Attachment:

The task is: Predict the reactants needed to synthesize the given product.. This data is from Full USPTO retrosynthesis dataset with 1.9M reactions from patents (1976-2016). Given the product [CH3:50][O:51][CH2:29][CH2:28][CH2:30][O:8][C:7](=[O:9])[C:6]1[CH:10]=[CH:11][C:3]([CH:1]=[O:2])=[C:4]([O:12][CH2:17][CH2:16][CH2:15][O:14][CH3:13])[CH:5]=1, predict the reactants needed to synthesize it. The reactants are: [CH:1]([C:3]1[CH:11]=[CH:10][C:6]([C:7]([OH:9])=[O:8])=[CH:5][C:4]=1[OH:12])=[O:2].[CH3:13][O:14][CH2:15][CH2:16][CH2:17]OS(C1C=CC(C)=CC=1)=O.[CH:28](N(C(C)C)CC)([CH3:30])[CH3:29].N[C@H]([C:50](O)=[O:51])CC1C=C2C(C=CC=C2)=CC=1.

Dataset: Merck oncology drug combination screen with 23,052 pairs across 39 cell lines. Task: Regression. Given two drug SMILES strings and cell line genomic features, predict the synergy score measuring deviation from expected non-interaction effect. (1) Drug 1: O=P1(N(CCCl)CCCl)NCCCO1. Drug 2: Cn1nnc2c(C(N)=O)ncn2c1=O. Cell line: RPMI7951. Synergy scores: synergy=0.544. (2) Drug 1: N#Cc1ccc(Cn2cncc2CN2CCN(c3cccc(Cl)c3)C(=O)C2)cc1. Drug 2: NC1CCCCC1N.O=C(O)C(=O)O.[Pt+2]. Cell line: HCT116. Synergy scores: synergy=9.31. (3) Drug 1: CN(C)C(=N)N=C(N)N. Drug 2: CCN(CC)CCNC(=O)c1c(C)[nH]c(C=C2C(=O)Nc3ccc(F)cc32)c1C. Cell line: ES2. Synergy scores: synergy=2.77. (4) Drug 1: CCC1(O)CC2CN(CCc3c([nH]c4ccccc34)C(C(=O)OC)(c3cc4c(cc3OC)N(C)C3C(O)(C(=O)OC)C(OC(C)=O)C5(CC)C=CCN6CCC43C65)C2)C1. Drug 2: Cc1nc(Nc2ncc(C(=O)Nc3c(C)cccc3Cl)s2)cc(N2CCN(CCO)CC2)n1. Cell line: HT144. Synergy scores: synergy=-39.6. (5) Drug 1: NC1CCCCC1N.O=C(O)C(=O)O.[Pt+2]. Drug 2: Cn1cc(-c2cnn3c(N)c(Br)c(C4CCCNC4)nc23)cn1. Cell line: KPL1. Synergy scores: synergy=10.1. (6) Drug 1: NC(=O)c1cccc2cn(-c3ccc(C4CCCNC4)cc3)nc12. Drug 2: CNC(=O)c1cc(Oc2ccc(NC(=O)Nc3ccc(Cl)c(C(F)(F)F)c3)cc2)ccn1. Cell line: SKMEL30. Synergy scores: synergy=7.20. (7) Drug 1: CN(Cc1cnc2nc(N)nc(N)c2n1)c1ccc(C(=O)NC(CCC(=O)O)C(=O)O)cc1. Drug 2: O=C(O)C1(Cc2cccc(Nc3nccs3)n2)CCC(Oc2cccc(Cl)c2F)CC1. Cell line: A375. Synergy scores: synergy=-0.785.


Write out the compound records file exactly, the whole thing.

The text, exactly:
The task is: Predict the reactants needed to synthesize the given product.. This data is from Full USPTO retrosynthesis dataset with 1.9M reactions from patents (1976-2016). Given the product [CH3:50][O:51][CH2:29][CH2:28][CH2:30][O:8][C:7](=[O:9])[C:6]1[CH:10]=[CH:11][C:3]([CH:1]=[O:2])=[C:4]([O:12][CH2:17][CH2:16][CH2:15][O:14][CH3:13])[CH:5]=1, predict the reactants needed to synthesize it. The reactants are: [CH:1]([C:3]1[CH:11]=[CH:10][C:6]([C:7]([OH:9])=[O:8])=[CH:5][C:4]=1[OH:12])=[O:2].[CH3:13][O:14][CH2:15][CH2:16][CH2:17]OS(C1C=CC(C)=CC=1)=O.[CH:28](N(C(C)C)CC)([CH3:30])[CH3:29].N[C@H]([C:50](O)=[O:51])CC1C=C2C(C=CC=C2)=CC=1.

Dataset: Merck oncology drug combination screen with 23,052 pairs across 39 cell lines. Task: Regression. Given two drug SMILES strings and cell line genomic features, predict the synergy score measuring deviation from expected non-interaction effect. (1) Drug 1: O=P1(N(CCCl)CCCl)NCCCO1. Drug 2: Cn1nnc2c(C(N)=O)ncn2c1=O. Cell line: RPMI7951. Synergy scores: synergy=0.544. (2) Drug 1: N#Cc1ccc(Cn2cncc2CN2CCN(c3cccc(Cl)c3)C(=O)C2)cc1. Drug 2: NC1CCCCC1N.O=C(O)C(=O)O.[Pt+2]. Cell line: HCT116. Synergy scores: synergy=9.31. (3) Drug 1: CN(C)C(=N)N=C(N)N. Drug 2: CCN(CC)CCNC(=O)c1c(C)[nH]c(C=C2C(=O)Nc3ccc(F)cc32)c1C. Cell line: ES2. Synergy scores: synergy=2.77. (4) Drug 1: CCC1(O)CC2CN(CCc3c([nH]c4ccccc34)C(C(=O)OC)(c3cc4c(cc3OC)N(C)C3C(O)(C(=O)OC)C(OC(C)=O)C5(CC)C=CCN6CCC43C65)C2)C1. Drug 2: Cc1nc(Nc2ncc(C(=O)Nc3c(C)cccc3Cl)s2)cc(N2CCN(CCO)CC2)n1. Cell line: HT144. Synergy scores: synergy=-39.6. (5) Drug 1: NC1CCCCC1N.O=C(O)C(=O)O.[Pt+2]. Drug 2: Cn1cc(-c2cnn3c(N)c(Br)c(C4CCCNC4)nc23)cn1. Cell line: KPL1. Synergy scores: synergy=10.1. (6) Drug 1: NC(=O)c1cccc2cn(-c3ccc(C4CCCNC4)cc3)nc12. Drug 2: CNC(=O)c1cc(Oc2ccc(NC(=O)Nc3ccc(Cl)c(C(F)(F)F)c3)cc2)ccn1. Cell line: SKMEL30. Synergy scores: synergy=7.20. (7) Drug 1: CN(Cc1cnc2nc(N)nc(N)c2n1)c1ccc(C(=O)NC(CCC(=O)O)C(=O)O)cc1. Drug 2: O=C(O)C1(Cc2cccc(Nc3nccs3)n2)CCC(Oc2cccc(Cl)c2F)CC1. Cell line: A375. Synergy scores: synergy=-0.785.